June 20, 2002
Guest Author: Bonita Oteri on Middle Eastern Dance Reflections

Middle Eastern Dance Reflections: A Bridge Across Time and Place
by Bonita Oteri, M.A. International Relations

As our world struggles to evolve into a truly international community, rewards as well as challenges present themselves along the road to peace. Committed governments and national leaders strive bravely to make this dream a reality, often at the risk of severe political censure in their own countries. If this dream is ever to manifest as reality, we all must play a role in pushing aside road blocks, burying prejudice and sharing the common, shining spirit of humanity that has the power to transcend cultural differences.

Middle Eastern Dance, born of ancient traditions, presents a bridge across generations and cultures. My personal experience is a case in point. How did an Italian girl from Boston becomes a professional Middle Eastern Dancer? What fabulous cultural islands do I visit during my ongoing Odyssey? What does Middle Eastern Dance bring to the diverse cultures I briefly visit on my journey with what gifts of wisdom do I sail away? The answers to these questions, woven like colorful threads bind the Middle Eastern Dancer and the audience into a rich tapestry. Middle Eastern Dance affords us a trans-cultural bridge between our two worlds. The key to how this mystery happens, lies somewhere in the rich beauty, grace and rhythms of Middle Eastern Dance that captured my heart from the first, and has the power to call equally to international audiences, regardless of cultural origins.

The true spirit of the dance is to be found in traditional family celebrations, villages and cities throughout the Middle East. In America, this spirit thrives at places from New Jersey wedding receptions to the family partys in California. The dancing at these family festivities, joined by everyone from toddlers to grandparents, expresses that spirit of pure joy that all races and cultures instinctively know. This expression is a soul deep knowledge that in spite of life?s problems and tragedies there is something wonderful and magical about the love, light and laughter God has gifted us with this on the Earth.

Embracing that joyful spirit, I try always to carry it to my audiences. While living in Europe I studied with teachers of many cultures, including Arabs and Europeans. Europe also affords the opportunity to perform for many cultures. The German audiences studied the dance with the deep seriousness of classroom students. Their respect for the dance was evident although I often felt like a university professor and almost expected them to take notes! Danish audiences, melted the bitter coldness of northern nights with their immediate acceptance and the warmth of their laughter. My fellow Italians, of course never need an excuse to be a loud, happy and enthusiastic audience. Spaniards, intensely passionate, related easily to the dance and music, perhaps due to the influence of Moorish-occupied Spain, and its echoes across the centuries still found in fiery, vibrant Flamenco music and dance.

I returned to America, fearful of American audiences and their preconceived notions of Middle Eastern Dance. I knew it would be challenging for a simple, ancient dance of happiness to capture the fleeting, complex attentions of stressed out business executives, soccer Moms and a generation raised on MacDonald's and MTV. However, even in this ultra-modern society, the trans-cultural bridge of Middle Eastern Dance served to cut across misconceptions.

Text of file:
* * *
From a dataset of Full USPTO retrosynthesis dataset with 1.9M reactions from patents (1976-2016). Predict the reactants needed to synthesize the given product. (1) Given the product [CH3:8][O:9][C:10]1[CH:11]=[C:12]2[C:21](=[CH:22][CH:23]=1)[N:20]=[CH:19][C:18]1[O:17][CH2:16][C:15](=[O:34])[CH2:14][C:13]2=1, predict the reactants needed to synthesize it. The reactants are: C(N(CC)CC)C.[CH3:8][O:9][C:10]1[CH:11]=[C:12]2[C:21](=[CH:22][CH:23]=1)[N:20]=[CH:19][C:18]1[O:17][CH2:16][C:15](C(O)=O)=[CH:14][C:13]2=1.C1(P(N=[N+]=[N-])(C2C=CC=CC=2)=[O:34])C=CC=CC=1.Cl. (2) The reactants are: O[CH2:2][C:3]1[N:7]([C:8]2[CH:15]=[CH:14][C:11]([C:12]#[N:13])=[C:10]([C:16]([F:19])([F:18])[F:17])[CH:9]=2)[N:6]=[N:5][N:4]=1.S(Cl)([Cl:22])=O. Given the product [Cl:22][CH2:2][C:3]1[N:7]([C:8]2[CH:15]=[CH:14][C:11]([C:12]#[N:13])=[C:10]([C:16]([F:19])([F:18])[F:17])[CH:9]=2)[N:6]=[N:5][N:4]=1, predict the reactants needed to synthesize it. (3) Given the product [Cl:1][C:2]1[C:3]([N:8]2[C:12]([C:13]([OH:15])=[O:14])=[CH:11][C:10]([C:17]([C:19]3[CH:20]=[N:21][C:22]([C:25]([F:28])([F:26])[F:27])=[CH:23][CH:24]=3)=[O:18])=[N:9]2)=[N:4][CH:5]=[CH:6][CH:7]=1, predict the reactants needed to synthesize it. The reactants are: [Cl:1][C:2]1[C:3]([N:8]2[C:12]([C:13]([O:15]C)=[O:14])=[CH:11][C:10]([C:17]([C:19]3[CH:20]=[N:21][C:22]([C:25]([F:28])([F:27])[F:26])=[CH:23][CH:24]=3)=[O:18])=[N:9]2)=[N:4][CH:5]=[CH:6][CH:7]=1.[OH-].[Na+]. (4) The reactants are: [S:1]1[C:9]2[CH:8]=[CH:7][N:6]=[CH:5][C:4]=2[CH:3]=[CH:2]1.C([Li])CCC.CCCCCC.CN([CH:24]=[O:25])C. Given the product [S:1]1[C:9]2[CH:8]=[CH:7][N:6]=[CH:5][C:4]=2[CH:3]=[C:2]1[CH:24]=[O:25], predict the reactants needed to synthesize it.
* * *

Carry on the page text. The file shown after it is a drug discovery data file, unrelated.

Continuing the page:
In America, I have danced for elementary school students through senior citizens. The children saw a twirling cane dance as fun as their afternoon play in the snow. As I looked into their eyes, I saw that the senior citizens shared with the children the same light-hearted eternal youth that Middle Eastern Dance can bring out in all ages. The United States also presented opportunities to dance for Arab-American audiences for the first time. From Henna parties to New Year?s Eve celebrations, it is a delight for the dancer to fly on the enthusiasm of parents teaching their children to clap out the correct rhythm and enjoy the music. Like Middle Easterners, Indians have an ancient tradition of dance. These audiences were initially reserved and sometimes concerned that Grandma might not approve of Middle Eastern dancing. But again the dance bridged cultural communication gaps as a baby broke the ice by laughing uproariously when I played my zils under his nose. Cuter than the baby was little, Grandma, who having enjoyed the performance more than anyone, gave me a big hug at the end of the show. Conversely, Korean audiences had no such concerns of restraint. The men charged up to dance with me punctuating the rhythm with Tae Kwan Do chops and martial arts grunts. As I said Good Night the traditionally-dressed, embarrassed hostess confided, "These people are normally very shy, you know."

Finally, I must end the brief highlights of my continuing adventures with a special thanks to the Arab-Americans who brought this tremendous gift from the old world to the new. Whether Middle Eastern Dance is performed professionally or by the happy people I have seen at local family and church festivals, its inherent healing laughter and joy will long continue to be a bridge across time and place.

-- Bonita Oteri is a professional belly dancer and instructor in the Washington D.C. Metro area.

Posted by Ellen at June 20, 2002 05:12 PM

eMail this entry!

What an interesting article and what a very kewl lady.

Posted by: Pat on June 20, 2002 05:38 PM
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